WIMBLEDON, England -- Roger Federer shares with Pete Sampras
more than just a dominant serve, fearsome forehand, stylish flair
and love of grass.
There's also the impassive demeanor and reluctance to show
emotion, so that the occasional "Come on!" from Federer when he
wins a pivotal point seems startling.
"All in all, I'm very quiet, very calm also from the inside,"
he said. "Obviously now the way it's going, I don't have any
reason to be too nervous."
The way it's going, Federer will be tough to beat in the final
two rounds at Wimbledon. The 2003 champion will play Sebastien
Grosjean in the semifinals Friday, and the other match will be
between Andy Roddick and Mario Ancic.
Federer lost his serve and a set for the first time in the
tournament Wednesday but still beat 2002 champ Lleyton Hewitt in
"I'd be very surprised if he doesn't win his third major on
Sunday," Hewitt said.
Federer earned his first Grand Slam championship a year ago at
the All England Club, then added the Australian Open title in
February. He's ranked No. 1 and gaining momentum on grass, where
he's 22--0 in the past two years.
That doesn't make him a lock for the trophy. The tournament was
back on schedule Thursday for the first time since rain washed out
the third day of play, and Federer and the No. 2-seeded Roddick are
on schedule to meet in a much-anticipated final.
An Ancic-Grosjean showdown would carry slightly less appeal,
especially for network TV executives in the United States, but both
players will be dangerous underdogs in the semifinals.
Ancic, the protege of fellow Croat Goran Ivanisevic, finds
himself advancing beyond the fourth round of a Grand Slam event for
the first time at age 20. He's the only change in the final four
lineup from last year, supplanting Mark Philippoussis.
The unseeded Ancic was the last player to beat Federer on grass,
pulling off a first-round upset at Wimbledon in 2002. In
Wednesday's quarterfinals, the 6-foot-5 youngster used big serves
and emphatic returns to beat Englishman Tim Henman.
"He's playing great on grass," Roddick said. "I don't know
what it is with all the tall, skinny Croats serving big. He's
definitely going to be tough."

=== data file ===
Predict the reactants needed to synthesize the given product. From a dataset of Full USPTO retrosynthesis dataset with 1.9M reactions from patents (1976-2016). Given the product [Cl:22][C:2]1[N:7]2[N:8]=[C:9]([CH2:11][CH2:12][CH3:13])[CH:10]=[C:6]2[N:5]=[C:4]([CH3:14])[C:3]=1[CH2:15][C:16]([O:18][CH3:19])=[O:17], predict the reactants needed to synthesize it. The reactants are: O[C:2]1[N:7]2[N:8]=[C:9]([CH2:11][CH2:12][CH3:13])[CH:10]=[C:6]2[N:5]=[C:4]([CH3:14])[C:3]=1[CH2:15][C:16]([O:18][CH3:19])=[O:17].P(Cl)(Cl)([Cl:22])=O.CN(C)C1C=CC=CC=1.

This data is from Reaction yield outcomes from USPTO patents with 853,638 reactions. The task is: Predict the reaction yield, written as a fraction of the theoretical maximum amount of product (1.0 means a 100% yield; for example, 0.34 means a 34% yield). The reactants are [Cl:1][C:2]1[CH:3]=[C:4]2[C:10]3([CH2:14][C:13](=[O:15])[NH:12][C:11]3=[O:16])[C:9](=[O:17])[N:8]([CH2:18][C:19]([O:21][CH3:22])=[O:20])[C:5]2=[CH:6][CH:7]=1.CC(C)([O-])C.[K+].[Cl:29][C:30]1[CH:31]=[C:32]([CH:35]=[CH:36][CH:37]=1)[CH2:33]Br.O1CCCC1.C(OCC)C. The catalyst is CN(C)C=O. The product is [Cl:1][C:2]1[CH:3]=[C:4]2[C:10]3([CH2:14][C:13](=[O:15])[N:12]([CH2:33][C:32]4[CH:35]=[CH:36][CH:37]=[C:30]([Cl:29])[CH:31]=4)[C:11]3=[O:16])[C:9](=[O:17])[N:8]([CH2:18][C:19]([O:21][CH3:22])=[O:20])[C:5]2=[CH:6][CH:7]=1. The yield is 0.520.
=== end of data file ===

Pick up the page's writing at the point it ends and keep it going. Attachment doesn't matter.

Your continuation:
The No. 10-seeded Grosjean, a Frenchman who lives in Florida,
lost to Philippoussis in last year's semifinals. He's 2--1 against
Federer, but those matches all came in 2001.
"For sure he's the best player on the tour, especially on
grass," Grosjean said. "I have nothing to lose. In the semis,
everything can happen."
So he hopes. But thus far Grosjean is 0--3 in Grand Slam
That makes reigning U.S. Open champion Roddick the most imposing
potential remaining obstacle for Federer. They met in the
semifinals last year, and Federer won in straight sets, but Roddick
has since developed a more well-rounded game.
And the American's formidable serve is better than ever. He set
a Wimbledon record with a 146-mph serve in his quarterfinal victory
over Sjeng Schalken, and he hit second serves at up to 130 mph.
"It's an amazing serve," Schalken said. "He can hit a 125--mph
serve like I hit a 90-mph serve.
"He doesn't have a weakness. He's just going for it in the
service game with his serve, and the rest of his game is very
Still, Roddick is all about power, while Federer is all about
variety. Former top players rank Federer's forehand and volley as
perhaps the best in the game, and while his serve is slower than
Roddick's, he can mix and place it with uncanny consistency.
It's all reminiscent of seven-time Wimbledon winner Sampras.
Perhaps most significantly, Federer has developed the resolve of
a champion. For example, when he was broken for the first time in
the tournament to fall behind Hewitt 4-3 in the fourth set, Federer
broke back, held and broke again to close out the victory.
"He's a good competitor -- a lot better than he probably was a
couple of years ago," Hewitt said. "He gives 100 percent, and
it's not too often that he goes away. That's the part of his game
he's probably worked on over the last couple of years.
"He's the favorite for the next two matches, for sure."